“Sometimes, you need the crisis.” The crisis, real or metaphorical, is a constant in Stella’s career. An accelerant, sometimes fortuitous and sometimes sought, that feeds the creative engine and drives its evolution. Stella has been working for some months in Hangar, the former textile factory where her studio is located, preparing La Biblioteca. She has conceived The Library as an opportunity to show the material she works with from different perspectives, as well as her way of cataloguing and indexing it. But a library is also a physical space, a construction, a building or at least a room, and Stella is not only an artist, but also an architect.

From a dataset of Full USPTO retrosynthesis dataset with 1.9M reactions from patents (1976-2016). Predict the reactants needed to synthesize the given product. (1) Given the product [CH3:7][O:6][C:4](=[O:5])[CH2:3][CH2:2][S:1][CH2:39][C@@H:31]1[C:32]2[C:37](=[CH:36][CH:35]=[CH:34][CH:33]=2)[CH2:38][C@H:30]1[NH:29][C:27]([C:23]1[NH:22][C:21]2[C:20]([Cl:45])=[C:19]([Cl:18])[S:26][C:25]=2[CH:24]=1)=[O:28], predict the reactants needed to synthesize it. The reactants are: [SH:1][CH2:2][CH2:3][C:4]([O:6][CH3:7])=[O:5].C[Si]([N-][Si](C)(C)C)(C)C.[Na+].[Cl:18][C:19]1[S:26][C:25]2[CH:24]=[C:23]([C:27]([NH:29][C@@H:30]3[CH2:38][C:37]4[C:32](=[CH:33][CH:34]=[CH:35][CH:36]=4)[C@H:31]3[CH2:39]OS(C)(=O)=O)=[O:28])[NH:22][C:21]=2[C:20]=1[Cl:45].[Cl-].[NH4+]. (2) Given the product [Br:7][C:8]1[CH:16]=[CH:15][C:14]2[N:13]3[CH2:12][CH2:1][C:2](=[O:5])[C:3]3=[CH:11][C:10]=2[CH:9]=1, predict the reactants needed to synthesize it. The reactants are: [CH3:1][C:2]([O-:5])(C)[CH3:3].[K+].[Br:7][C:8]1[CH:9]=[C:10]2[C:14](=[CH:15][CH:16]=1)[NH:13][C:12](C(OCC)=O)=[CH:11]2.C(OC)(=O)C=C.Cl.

While studying architecture at the Universitat Politècnica de Catalunya, Stella began to collaborate with different studios, but then a first crisis occurred, exogenous and related to the heteropatriarchal political environment of the world of institutional architecture. In 2003 she decided to interrupt her studies in Barcelona to apply for a scholarship, travel to Switzerland and study with the architect Peter Zumthor, who was then quite unknown. Born in Basel, Zumthor lived in a very small village in the canton of Graubünden, in the far east of Switzerland. Initially trained in craftsmanship - cabinetmaking, like his father - Zumthor is distinguished by a mystical approach to architecture. He taught classes but had no intention of stepping foot in university classrooms, so his workshops took place in a former hospital; more specifically, in the basement (the place that, as anyone who has seen a horror movie knows, is where hospitals have their morgue). “That basement was a republic apart. The first day he told us that he didn’t like blueprints, that architecture wasn’t two-dimensional.” What the students had to make were models, Stella explains: “The model had to be architecture, not just represent architecture on a volumetric scale. They were huge models. The model had to express what it was in the most intrinsic sense, and it had to be made of the materials that made it be. On the other hand, the model had to respond to the introspective, to talk about you”.